Add to the list of things that I can't for the life of me figure out why I ever bought in a box: pancakes.
Pancakes and waffles are so easy to make from scratch.
Call me lazy, but I love a recipe that's versatile and adaptable to a number of uses. I like to think about it once and use it a lot - and this one definitely fits that bill.
I started with the basic pancake recipe from my favorite cookbook Mark Bittman's "How To Cook Everything", and I have adapted slightly from there to suit our needs. I like to use whole wheat flour to make them healthier, and real maple syrup for a more natural sweetener. My pancake recipe is a little sweeter than most, because I personally like for the pancake or waffle to taste really good without the need for syrup. I make a lot extra and keep them in the freezer to pop out for my kids for a weekday breakfast or lunch, and it's just quicker and easier if they already taste great without having to get out the syrup. But if you're going to only eat these with a generous pouring of syrup, then you'll probably want to cut back on the sweetener in the recipe.
Basic Pancake Recipe:
- 4 cups flour (whole wheat, or half whole wheat and half white)
- 2 tablespoons baking powder
- 2 teaspoons cinnamon
- 1 teaspoon salt
- 3 cups milk (I use whole milk)
- 3 or 4 eggs - Enough to make about 4 cups of liquid when added to the milk & syrup, depending on the size of your eggs.
- 1/2 cup pure maple syrup (less if you plan on soaking your pancakes with syrup)
- 1/4 cup butter, melted and cooled. (optional, I often leave it out)
- 2 teaspoons vanilla
- butter for your pan
Measure all the dry ingredients into a big mixing bowl and stir to combine.
For the liquid ingredients: I fill my big measuring bowl up to 3 cups with milk, then add the syrup and vanilla, then add eggs until it gets to around 4 cups of total liquid ingredients. Then mix all that together with an egg beater until well combined (or you can use a whisk). Then pour into the dry ingredients and stir gently until combined. Try not to mix more than necessary, this will help keep your pancakes nice and light.
For pancakes you want the batter to be pretty thin, they puff up a lot and stay nice and light.
Waffle batter needs to be just slightly thicker, so I use 1/4 cup less liquid if I'm making waffles - either use one less egg, or cut your milk back a little.
Then cook: Pancakes on a hot buttered griddle, or waffles on a buttered nonstick waffle iron.
I like to cook my pancakes in lots of butter, I think it adds that amazing final layer of flavor. Pour our a ladle full of batter onto a well buttered griddle. I have a big double sized cast iron griddle that heats really evenly and works great. And the extra big size is perfect for making a bunch of pancakes at once. If you are going to add extras I like to add it at this stage, when the top of the pancake is still wet. We love to add blueberries, or slices of banana, and mini chocolate chips are a fun little treat too. Then watch for a little browning around the edges and bubbles in the middle, and then flip. Serve hot with hot maple syrup, and we like to have whipped cream on ours too.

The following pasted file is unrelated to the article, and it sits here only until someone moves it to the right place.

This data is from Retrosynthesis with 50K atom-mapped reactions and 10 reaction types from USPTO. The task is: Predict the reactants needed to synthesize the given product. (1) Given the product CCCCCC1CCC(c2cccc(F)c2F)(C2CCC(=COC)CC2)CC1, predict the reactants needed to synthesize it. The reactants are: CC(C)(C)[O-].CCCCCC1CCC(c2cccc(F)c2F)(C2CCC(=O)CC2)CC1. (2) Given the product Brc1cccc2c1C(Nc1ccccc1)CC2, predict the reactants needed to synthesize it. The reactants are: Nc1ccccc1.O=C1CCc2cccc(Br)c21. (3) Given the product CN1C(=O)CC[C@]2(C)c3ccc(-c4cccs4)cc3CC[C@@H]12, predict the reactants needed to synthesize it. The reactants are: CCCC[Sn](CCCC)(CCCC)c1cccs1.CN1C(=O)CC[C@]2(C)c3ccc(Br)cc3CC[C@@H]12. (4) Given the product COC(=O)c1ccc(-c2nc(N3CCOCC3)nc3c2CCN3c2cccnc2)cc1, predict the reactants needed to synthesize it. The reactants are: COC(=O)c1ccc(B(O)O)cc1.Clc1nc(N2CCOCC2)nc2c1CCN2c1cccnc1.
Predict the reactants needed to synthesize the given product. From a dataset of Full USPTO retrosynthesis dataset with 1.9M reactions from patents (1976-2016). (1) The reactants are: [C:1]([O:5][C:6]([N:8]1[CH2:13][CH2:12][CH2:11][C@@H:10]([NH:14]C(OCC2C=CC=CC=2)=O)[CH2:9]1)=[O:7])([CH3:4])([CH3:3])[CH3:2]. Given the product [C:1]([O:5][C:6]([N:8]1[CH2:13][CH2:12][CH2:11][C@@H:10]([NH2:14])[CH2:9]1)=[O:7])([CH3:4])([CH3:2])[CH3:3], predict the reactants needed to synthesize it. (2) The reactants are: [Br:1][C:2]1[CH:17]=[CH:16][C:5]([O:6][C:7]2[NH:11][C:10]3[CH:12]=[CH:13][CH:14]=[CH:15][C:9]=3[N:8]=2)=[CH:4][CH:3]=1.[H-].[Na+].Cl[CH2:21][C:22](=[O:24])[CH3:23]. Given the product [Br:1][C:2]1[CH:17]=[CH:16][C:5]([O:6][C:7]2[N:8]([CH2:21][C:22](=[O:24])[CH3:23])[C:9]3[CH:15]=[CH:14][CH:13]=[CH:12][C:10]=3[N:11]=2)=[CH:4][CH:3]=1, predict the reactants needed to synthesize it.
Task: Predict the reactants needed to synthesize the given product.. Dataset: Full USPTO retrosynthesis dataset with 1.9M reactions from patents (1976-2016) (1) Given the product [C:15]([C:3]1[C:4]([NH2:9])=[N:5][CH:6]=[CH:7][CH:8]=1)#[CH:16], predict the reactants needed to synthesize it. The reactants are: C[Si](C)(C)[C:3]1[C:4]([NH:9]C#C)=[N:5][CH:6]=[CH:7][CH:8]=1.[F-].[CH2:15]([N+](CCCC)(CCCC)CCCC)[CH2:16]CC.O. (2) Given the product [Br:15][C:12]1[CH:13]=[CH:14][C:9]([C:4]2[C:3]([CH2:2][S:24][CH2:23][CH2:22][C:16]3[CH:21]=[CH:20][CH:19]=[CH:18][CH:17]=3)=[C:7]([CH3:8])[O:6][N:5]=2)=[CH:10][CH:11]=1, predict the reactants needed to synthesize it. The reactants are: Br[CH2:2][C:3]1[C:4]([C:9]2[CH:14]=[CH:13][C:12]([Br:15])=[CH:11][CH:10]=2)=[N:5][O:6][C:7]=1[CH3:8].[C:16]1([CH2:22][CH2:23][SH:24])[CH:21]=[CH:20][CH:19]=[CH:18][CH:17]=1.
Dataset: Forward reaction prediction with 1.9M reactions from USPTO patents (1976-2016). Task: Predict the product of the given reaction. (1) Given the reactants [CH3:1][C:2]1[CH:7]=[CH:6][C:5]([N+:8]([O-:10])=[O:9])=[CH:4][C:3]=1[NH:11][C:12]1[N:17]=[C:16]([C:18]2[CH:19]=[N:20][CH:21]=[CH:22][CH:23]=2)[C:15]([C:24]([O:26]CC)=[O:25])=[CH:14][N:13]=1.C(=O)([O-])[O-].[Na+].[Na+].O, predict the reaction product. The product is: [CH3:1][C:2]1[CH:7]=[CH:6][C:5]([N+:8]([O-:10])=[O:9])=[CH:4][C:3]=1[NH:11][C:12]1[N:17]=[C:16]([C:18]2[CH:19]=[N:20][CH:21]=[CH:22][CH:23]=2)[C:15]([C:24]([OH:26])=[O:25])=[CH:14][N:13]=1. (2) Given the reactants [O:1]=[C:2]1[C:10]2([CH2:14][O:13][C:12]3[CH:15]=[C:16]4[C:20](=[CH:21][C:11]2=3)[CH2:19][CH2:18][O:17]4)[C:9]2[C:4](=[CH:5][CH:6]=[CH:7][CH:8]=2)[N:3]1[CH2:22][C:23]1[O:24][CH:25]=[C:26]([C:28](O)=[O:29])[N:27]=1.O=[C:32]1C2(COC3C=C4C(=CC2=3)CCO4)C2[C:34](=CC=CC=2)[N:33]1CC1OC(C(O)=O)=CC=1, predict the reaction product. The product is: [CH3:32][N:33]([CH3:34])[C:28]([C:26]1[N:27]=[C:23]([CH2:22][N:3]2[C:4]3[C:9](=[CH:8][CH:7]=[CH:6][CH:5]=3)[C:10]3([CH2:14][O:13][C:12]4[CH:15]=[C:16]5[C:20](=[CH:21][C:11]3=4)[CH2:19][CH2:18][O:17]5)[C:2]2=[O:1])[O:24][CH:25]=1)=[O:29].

For waffles, a good waffle iron makes all the difference. I worked with a cheap one for years and I was amazed at how much better the waffles were with just a new waffle maker. They are light and fluffy on the inside, and lightly crisp on the outside. For a big family like ours, the kind that makes two at a time is a must-have. If you want flavored waffles then mix your extras into the batter. Finely chopped nuts are really great, or a little grated apple.
- This is a double recipe because we like a lot extra, but feel free to cut it in half.
- You can use all white flour, all wheat flour, or a mix of both. Or take out a little of the flour and add in some oats, or ground flax, or wheat germ, or oat bran - whatever you like to make them even more healthy
- I've also made these with gluten free flour and they work great. They key to that is to separate the eggs, mix in the yolks with your batter as usual, and then beat the whites until soft peaks and then fold in. The beaten egg white provides the light and airy texture that you miss without the gluten.
- Use less sweetener if you really are going to soak these with syrup.
- I've done this vegan many times and it works great. Just substitute flax + water for the eggs. 1 T ground flax + 3T water, per egg to be replaced. Mix that together and let sit for a minute, then add it just as you would add the eggs.
- You can use brown sugar instead of syrup in the batter.
- When I want to make this more of a 'complete' meal for my kids, with more protein, I'll add a little less liquid and more eggs, or add some protein powder in with the dry mix.
- Options for extra flavorings are pretty limitless. We love blueberry pancakes. Bananas or apples are great too. Finely chopped nuts and a little orange zest are really good in waffles.
- If you want to take the extra time, separating the eggs and whipping up the egg whites is also a great trick to get really light and airy waffles.
- For pancakes, I pour the batter on the greased griddle and then add stuff - a few blueberries, slices of banana or apple, chocolate chips, then flip them.